ENG: Oh, yes, yes, yes, yes, yes. So we organized with letters to counselors in high schools for candidates, then getting candidates to submit letters and committees to study all this. It was a very busy time. But what they loved most was doing the fashion show, dressing up, and we had a lot of small, small stores at that time like Goldman's, Daisy Shop, and we would go in and say, "We want to do this, and can we have your fashions, feature your fashions?" They would work 47:00with us to do this, and we got a place where we do the fashions, we have lunch, and then we'd have door prizes and, oh, it was very fashionable. These are things that the white society's doing that we are not a part of.

LI: The non-Chinese society.

ENG: Non-Chinese you see, so it was something we had to create for ourselves.

LI: Was that your primary fundraiser then, the fashion shows?

ENG: No, we had big band ballroom dances, we had musical shows.

LI: Were the people who attended primarily Chinese?

ENG: No. tickets were sold to other people, co-workers, friends, etc.

LI: But the fashions you were showing were modern American fashions.

ENG: Oh, yes, yes, yes, yes.

LI: I wanted to back up and ask you about the Japanese during the war. I guess even before the war, did you know any Japanese while the war with China and 48:00Japan was going on, did you have any contact with Japanese Americans in Emeryville or --

ENG: Not in Emeryville, I didn't know any Japanese really until I was at UC Berkeley.

LI: Did you have preconceptions about Japanese people at that time?

ENG: Only what we were told by our family, that we mustn't patronize Japanese stores and buy Japanese, because they were our enemy in China.

LI: Yes, yes.

ENG: Right. But superficially we related to each other on campus. It was, we're here, we're not there.

LI: So when the bombing of Pearl Harbor happened, did the fact that it was the Japanese who were bombing the US feel, I don't know, familiar or not surprising 49:00given the Japanese experience in China up to that point. Was it --?

ENG: Well, we got a lot of news about what they were doing, the raping of Nanking and all of the killings, so that really was in the back of our minds, but at the same time when they were all moved from here to concentration camps, it was hurtful.

LI: You felt that injustice?


ENG: Yes, yes. But we were helpless.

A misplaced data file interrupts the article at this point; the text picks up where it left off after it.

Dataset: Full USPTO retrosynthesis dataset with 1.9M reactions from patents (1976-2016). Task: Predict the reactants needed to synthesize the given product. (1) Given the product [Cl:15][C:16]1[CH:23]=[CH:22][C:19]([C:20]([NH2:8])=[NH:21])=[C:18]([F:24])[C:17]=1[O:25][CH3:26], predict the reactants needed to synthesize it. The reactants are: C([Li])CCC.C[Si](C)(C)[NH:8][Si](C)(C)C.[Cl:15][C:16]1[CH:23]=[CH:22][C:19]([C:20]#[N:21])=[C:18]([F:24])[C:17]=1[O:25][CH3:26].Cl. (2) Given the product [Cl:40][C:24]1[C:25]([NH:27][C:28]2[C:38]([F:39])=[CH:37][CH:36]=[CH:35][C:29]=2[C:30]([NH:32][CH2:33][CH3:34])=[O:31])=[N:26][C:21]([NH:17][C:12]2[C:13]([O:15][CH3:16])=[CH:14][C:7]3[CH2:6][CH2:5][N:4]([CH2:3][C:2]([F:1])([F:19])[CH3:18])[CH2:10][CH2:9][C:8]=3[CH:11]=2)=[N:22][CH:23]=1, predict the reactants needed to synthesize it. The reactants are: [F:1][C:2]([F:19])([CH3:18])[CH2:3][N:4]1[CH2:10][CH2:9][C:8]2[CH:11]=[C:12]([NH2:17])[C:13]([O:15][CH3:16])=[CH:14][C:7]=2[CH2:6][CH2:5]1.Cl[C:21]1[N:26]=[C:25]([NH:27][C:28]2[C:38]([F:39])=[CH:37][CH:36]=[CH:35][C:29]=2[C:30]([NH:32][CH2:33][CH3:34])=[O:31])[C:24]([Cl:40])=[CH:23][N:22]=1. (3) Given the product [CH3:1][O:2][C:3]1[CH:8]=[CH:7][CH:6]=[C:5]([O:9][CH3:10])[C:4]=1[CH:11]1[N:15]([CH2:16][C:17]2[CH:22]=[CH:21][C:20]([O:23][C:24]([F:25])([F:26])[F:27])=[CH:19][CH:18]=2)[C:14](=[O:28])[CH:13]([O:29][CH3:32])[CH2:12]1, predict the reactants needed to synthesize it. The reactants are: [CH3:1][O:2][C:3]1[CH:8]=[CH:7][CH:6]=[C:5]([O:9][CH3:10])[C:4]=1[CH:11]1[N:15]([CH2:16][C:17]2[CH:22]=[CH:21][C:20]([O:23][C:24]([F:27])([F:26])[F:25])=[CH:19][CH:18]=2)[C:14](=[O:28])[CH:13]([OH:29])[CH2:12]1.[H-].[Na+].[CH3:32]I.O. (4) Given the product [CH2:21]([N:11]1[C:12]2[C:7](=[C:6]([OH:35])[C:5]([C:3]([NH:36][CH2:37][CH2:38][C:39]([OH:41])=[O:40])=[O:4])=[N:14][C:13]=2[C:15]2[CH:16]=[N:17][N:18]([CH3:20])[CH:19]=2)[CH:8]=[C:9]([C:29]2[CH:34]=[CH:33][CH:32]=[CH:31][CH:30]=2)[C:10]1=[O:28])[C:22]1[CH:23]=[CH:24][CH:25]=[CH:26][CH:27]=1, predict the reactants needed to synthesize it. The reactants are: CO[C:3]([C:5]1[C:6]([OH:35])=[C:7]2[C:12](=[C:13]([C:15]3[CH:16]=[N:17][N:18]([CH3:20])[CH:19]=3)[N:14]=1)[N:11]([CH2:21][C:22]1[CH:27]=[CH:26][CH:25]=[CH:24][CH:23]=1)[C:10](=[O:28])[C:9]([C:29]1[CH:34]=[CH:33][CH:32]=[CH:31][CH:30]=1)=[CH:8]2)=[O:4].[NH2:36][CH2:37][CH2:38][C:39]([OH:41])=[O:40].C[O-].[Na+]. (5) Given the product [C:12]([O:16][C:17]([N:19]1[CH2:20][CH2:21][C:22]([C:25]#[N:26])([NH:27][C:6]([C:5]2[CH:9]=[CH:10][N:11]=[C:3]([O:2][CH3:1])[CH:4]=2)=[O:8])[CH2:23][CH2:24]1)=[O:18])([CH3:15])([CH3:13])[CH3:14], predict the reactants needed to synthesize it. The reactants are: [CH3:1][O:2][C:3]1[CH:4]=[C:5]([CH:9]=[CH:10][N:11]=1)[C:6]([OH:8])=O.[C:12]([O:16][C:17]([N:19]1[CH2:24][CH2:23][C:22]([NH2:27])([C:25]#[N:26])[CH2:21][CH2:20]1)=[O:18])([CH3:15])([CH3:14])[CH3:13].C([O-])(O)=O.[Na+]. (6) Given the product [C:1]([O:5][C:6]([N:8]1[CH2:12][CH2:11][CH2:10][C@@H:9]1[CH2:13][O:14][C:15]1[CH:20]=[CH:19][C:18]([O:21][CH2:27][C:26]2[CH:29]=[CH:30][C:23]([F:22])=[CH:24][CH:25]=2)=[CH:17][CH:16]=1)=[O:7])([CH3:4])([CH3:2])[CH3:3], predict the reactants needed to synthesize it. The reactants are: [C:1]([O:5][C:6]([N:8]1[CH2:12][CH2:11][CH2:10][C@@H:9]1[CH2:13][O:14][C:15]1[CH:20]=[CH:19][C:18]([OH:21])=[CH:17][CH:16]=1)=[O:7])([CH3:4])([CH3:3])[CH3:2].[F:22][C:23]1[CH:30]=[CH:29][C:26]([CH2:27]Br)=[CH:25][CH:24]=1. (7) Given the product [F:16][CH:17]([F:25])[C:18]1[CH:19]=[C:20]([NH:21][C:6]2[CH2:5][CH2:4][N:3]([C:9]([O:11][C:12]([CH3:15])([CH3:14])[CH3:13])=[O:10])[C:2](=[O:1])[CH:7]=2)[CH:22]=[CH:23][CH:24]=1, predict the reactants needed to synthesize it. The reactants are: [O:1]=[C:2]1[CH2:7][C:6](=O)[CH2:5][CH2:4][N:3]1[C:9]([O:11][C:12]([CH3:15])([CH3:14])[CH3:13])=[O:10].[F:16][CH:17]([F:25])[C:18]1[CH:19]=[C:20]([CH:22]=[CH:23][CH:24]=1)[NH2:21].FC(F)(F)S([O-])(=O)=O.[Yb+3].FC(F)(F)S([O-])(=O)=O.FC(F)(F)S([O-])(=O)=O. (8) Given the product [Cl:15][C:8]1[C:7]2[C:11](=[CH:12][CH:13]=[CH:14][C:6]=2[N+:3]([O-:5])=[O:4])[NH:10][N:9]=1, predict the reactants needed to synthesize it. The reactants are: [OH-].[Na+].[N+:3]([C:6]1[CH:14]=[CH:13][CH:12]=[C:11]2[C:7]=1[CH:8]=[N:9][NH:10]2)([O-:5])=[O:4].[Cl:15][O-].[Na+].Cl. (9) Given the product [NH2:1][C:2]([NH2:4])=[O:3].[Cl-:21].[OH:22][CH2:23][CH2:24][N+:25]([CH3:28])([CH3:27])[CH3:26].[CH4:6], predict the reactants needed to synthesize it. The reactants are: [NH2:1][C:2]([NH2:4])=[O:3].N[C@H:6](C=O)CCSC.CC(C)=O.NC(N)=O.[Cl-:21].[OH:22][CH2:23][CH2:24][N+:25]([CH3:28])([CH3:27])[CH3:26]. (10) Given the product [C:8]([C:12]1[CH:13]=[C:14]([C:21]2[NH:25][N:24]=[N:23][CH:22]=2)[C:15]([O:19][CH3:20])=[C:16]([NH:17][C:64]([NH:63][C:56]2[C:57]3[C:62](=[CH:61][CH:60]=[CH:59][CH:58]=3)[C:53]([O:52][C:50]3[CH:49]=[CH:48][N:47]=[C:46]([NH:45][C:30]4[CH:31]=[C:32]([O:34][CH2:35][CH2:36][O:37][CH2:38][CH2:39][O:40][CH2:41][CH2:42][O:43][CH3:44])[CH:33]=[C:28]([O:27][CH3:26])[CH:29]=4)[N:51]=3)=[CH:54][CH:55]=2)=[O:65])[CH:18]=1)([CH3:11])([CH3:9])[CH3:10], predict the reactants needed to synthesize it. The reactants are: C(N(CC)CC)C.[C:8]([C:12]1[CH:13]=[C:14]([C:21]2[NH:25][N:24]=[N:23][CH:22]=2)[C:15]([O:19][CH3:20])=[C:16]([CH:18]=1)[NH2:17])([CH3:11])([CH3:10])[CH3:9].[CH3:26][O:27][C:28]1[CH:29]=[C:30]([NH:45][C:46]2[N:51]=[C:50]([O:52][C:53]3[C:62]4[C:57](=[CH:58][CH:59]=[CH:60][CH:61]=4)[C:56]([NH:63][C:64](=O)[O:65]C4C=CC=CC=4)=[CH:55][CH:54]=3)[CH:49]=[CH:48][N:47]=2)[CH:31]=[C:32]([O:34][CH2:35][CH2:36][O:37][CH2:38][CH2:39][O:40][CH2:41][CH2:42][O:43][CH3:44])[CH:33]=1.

LI: Because you had a sense of them being like you in the US.

ENG: Yes, right. So it was a very confusing time really.

LI: Yes.

ENG: Yes.

LI: Yes. So for most of the Chinese men that you were hosting, they were going 50:00to fight in the Pacific?

ENG: No, Chinese soldiers fought on several fronts --in Europe, the Pacific, and in China.

LI: Do you remember talking to them about their thoughts or feelings about going to war?

ENG: Oh, yes, yes, yes. One young man I remember, we had a kind of a connection with people in other cities like for instance, my cousin in Bakersfield. She had met this young man Mark and had given Mark my telephone number because he was coming to San Francisco. So Mark called me, and I invited him over. He came to my mother's house, and he never sat down. He was just walking back and forth, back and forth. It turned out that his destroyer had been torpedoed, and his 51:00ship had limped into Long Beach for I guess really emergency repairs and then the ship came to San Francisco to the shipyards for major repairs. Yes, he was definitely very frightened from that experience, and my own brother was on a destroyer, but I'd never heard anything really dangerous that he went through. But you don't talk about that, you just wish them well, we pray that they'll be back.

LI: Did they talk to you about any of their experiences as Chinese soldiers within the American army?

ENG: No we didn't, no. I think they all worked well together. I don't think 52:00there were any problems serving in the military because they all knew that they had to do what they had to do.

LI: Were the white soldiers going to similar functions at white churches as you were holding within the Chinese churches, like was this a common practice?

ENG: I don't know about church attendance, only about USO. There was a major USO all over the United States. I think they're federally governed, sponsored. As a matter of fact, there was one in Oakland USO, but Chinese never felt comfortable going there because they're all white. Are they, are they going to be friendly? How are we going to be treated?

LI: Right.

ENG: So when we were in training for this program, Edna Saake, one of our advisors, was in charge of the USO, and she said I want you to come and 53:00experience it, come to the USO and see how people do what they do and so on. But I couldn't get anybody to go with me because the Chinese women were just not comfortable about doing it. But I did go.

LI: What was it like?

ENG: It was very nice, very nice, and I remember dancing and I remember this young man. He was very nice, and he said something about going out afterwards for a snack or something. I said, "Oh, I thank you very much," and I said, "I don't think so." He was very nice about it; it was nice of him to ask.

LI: At that time if a Chinese soldier had gone to a USO dance, would him dancing with a non-Chinese woman be seen as okay, or --?


ENG: I don't know. I don't know. But I know that in New York there was more intercultural mixing than I think in San Francisco.

LI: So you didn't see a lot of that?

ENG: No, no, because what I know came from my late husband's experience.

LI: It was more on the East Coast.